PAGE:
So much for “conversation.” The liberal institutions that dominate our nation’s discourse, from the Washington Post to Hollywood to academia, have already set the terms of the conversation, and it excludes a significant percentage of the American public.

Almost 40 percent of Americans think abortion should be illegal in most, if not all cases. About 40 percent of Americans favor requiring transgender people to use bathrooms that correspond to their biological sex. At least a third of Americans still think homosexual behavior is sinful.

Such Americans, according to people like Hesse and Dvorak, are exempted from polite public discourse, because they are sexist, homophobic bigots. Such people are worthy of nothing more than snarky, condescending ridicule.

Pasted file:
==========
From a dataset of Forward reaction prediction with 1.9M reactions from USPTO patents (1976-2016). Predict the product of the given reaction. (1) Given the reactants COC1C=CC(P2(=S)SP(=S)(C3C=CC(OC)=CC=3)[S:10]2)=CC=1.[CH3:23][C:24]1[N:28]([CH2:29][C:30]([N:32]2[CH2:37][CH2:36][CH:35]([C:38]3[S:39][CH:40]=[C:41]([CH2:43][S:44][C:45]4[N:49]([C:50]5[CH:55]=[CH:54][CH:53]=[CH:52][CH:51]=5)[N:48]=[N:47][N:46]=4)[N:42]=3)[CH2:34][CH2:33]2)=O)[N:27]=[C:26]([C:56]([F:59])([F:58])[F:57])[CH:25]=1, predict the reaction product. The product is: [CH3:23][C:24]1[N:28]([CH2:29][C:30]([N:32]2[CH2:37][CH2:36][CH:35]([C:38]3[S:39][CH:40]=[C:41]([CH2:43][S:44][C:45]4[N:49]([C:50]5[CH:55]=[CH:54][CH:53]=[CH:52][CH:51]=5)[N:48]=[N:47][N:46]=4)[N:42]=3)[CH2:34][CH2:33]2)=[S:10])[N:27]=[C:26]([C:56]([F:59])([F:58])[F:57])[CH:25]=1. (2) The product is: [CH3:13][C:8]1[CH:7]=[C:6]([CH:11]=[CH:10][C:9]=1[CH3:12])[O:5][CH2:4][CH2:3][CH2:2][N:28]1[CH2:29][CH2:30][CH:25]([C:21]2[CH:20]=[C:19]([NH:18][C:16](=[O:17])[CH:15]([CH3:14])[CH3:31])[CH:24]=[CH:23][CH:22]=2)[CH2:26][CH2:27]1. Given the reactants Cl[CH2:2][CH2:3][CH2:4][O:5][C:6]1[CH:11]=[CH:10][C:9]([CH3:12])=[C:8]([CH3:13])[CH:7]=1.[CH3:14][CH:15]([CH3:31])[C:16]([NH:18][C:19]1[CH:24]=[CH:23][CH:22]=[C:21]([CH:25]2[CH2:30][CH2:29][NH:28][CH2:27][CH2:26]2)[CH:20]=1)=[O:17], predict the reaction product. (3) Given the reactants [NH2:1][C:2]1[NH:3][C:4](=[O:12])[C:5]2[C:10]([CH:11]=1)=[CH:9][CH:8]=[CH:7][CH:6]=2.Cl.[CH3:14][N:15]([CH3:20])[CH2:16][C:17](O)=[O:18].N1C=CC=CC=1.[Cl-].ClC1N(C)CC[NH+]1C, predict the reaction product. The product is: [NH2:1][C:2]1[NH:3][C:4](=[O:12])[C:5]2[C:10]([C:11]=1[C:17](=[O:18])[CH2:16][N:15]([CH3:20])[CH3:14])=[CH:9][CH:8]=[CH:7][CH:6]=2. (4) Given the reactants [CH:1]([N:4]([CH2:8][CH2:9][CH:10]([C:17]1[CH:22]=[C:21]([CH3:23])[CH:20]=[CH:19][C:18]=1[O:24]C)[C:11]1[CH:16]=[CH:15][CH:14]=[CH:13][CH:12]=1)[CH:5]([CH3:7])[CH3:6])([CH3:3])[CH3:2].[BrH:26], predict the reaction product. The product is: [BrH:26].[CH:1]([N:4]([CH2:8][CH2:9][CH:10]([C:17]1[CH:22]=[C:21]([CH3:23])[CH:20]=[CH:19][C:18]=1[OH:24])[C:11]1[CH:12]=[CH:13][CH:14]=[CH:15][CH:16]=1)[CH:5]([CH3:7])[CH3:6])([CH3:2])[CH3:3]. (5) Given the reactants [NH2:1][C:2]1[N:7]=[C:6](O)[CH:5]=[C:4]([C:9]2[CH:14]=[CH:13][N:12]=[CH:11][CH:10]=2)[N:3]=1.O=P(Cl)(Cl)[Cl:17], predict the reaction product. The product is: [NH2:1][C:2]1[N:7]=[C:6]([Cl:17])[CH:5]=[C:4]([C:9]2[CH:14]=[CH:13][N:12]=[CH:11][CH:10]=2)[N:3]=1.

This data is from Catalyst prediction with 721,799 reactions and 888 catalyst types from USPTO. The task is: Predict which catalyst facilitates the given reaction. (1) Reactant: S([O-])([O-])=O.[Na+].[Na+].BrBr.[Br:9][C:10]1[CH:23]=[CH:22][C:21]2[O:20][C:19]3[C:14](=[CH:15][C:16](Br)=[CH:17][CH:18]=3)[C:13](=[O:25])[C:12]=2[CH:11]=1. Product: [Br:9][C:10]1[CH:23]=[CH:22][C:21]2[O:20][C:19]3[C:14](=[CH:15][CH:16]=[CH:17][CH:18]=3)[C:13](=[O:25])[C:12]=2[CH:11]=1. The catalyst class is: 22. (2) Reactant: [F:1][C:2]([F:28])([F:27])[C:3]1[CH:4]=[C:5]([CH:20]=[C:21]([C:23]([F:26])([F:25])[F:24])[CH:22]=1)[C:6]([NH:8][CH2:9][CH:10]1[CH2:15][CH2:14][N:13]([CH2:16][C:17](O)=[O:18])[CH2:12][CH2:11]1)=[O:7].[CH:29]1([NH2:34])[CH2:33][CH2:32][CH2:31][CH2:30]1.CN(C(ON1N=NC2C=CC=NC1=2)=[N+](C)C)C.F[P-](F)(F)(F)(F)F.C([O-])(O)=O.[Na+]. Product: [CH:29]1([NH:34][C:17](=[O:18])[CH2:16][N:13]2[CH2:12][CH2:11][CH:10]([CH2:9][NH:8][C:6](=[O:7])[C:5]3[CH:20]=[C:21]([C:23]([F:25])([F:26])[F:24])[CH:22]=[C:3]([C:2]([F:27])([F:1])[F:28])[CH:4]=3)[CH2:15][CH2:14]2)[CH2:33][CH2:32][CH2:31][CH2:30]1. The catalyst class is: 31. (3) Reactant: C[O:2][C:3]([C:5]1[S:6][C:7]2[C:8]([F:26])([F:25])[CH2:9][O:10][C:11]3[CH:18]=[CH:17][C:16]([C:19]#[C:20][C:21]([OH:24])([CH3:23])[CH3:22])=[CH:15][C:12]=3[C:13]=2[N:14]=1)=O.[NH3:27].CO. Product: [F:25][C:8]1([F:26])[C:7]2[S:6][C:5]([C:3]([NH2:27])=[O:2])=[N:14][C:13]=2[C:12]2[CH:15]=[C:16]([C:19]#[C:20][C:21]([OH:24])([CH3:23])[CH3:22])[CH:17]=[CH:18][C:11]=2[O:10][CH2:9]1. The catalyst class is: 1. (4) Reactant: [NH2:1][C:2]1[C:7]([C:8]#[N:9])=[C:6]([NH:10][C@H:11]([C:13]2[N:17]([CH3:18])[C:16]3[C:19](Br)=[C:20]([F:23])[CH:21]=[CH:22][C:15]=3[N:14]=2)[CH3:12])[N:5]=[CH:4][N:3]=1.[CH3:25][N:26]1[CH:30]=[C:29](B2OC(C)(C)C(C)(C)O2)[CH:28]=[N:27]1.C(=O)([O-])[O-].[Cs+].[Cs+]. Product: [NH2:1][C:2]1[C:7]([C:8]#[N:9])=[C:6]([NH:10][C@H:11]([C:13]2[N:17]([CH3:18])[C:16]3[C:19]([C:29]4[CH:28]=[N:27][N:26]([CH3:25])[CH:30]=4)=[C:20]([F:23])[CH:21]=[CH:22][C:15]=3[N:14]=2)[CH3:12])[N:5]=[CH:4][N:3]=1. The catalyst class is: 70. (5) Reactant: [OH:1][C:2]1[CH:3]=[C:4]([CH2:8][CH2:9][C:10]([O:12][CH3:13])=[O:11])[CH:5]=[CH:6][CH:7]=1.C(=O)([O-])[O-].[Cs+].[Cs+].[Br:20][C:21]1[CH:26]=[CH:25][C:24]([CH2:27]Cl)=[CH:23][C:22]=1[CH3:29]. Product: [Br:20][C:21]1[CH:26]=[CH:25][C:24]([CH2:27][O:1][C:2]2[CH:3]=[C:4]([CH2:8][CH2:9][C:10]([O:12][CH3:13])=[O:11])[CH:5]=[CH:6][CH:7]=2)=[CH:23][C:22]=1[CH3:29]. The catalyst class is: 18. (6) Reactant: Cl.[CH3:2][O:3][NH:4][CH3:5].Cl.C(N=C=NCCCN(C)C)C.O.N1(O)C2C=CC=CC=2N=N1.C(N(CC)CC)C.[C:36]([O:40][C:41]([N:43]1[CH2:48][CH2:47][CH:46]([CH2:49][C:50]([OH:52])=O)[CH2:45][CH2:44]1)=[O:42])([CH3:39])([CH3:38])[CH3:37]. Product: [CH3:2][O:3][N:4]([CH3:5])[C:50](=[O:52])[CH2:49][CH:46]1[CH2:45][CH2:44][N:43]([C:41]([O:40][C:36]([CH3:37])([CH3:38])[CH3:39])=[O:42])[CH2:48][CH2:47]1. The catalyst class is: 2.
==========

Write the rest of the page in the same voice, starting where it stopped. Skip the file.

It’s no wonder Dvorak had trouble finding conservative women willing to speak with her. They’re wise to the game, and the deck is stacked against them.

Casey Chalk is a columnist for The American Conservative, Crisis Magazine, and The New Oxford Review. He has a bachelors in history and masters in teaching from the University of Virginia, and masters in theology from Christendom College.